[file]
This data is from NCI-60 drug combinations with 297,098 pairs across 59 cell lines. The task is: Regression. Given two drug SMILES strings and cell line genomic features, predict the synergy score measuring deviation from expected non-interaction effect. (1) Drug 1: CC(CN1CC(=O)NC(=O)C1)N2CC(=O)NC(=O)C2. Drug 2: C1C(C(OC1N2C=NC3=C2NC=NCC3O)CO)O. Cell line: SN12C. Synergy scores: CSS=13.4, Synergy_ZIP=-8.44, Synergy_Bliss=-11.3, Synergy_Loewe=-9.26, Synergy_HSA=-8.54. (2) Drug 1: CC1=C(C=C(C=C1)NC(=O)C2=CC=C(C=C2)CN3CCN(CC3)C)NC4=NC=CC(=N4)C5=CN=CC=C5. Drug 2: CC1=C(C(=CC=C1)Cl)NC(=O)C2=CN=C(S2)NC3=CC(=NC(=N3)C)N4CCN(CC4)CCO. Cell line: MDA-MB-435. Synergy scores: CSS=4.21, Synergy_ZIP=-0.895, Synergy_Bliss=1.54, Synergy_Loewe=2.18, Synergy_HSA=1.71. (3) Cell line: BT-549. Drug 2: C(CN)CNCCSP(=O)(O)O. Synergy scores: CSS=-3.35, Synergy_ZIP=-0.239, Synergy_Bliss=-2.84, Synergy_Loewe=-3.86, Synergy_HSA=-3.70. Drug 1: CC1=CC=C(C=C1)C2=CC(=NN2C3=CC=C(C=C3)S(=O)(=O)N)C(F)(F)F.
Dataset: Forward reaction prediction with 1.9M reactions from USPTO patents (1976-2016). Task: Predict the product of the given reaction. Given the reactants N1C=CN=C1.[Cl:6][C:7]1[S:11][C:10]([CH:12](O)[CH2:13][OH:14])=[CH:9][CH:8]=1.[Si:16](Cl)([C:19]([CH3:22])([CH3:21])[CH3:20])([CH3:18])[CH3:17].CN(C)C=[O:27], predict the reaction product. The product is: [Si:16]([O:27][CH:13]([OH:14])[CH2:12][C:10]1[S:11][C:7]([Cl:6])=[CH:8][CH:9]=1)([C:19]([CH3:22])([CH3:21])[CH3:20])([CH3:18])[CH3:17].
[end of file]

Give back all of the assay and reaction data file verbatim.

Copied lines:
This data is from NCI-60 drug combinations with 297,098 pairs across 59 cell lines. The task is: Regression. Given two drug SMILES strings and cell line genomic features, predict the synergy score measuring deviation from expected non-interaction effect. (1) Drug 1: CC(CN1CC(=O)NC(=O)C1)N2CC(=O)NC(=O)C2. Drug 2: C1C(C(OC1N2C=NC3=C2NC=NCC3O)CO)O. Cell line: SN12C. Synergy scores: CSS=13.4, Synergy_ZIP=-8.44, Synergy_Bliss=-11.3, Synergy_Loewe=-9.26, Synergy_HSA=-8.54. (2) Drug 1: CC1=C(C=C(C=C1)NC(=O)C2=CC=C(C=C2)CN3CCN(CC3)C)NC4=NC=CC(=N4)C5=CN=CC=C5. Drug 2: CC1=C(C(=CC=C1)Cl)NC(=O)C2=CN=C(S2)NC3=CC(=NC(=N3)C)N4CCN(CC4)CCO. Cell line: MDA-MB-435. Synergy scores: CSS=4.21, Synergy_ZIP=-0.895, Synergy_Bliss=1.54, Synergy_Loewe=2.18, Synergy_HSA=1.71. (3) Cell line: BT-549. Drug 2: C(CN)CNCCSP(=O)(O)O. Synergy scores: CSS=-3.35, Synergy_ZIP=-0.239, Synergy_Bliss=-2.84, Synergy_Loewe=-3.86, Synergy_HSA=-3.70. Drug 1: CC1=CC=C(C=C1)C2=CC(=NN2C3=CC=C(C=C3)S(=O)(=O)N)C(F)(F)F.
Dataset: Forward reaction prediction with 1.9M reactions from USPTO patents (1976-2016). Task: Predict the product of the given reaction. Given the reactants N1C=CN=C1.[Cl:6][C:7]1[S:11][C:10]([CH:12](O)[CH2:13][OH:14])=[CH:9][CH:8]=1.[Si:16](Cl)([C:19]([CH3:22])([CH3:21])[CH3:20])([CH3:18])[CH3:17].CN(C)C=[O:27], predict the reaction product. The product is: [Si:16]([O:27][CH:13]([OH:14])[CH2:12][C:10]1[S:11][C:7]([Cl:6])=[CH:8][CH:9]=1)([C:19]([CH3:22])([CH3:21])[CH3:20])([CH3:18])[CH3:17].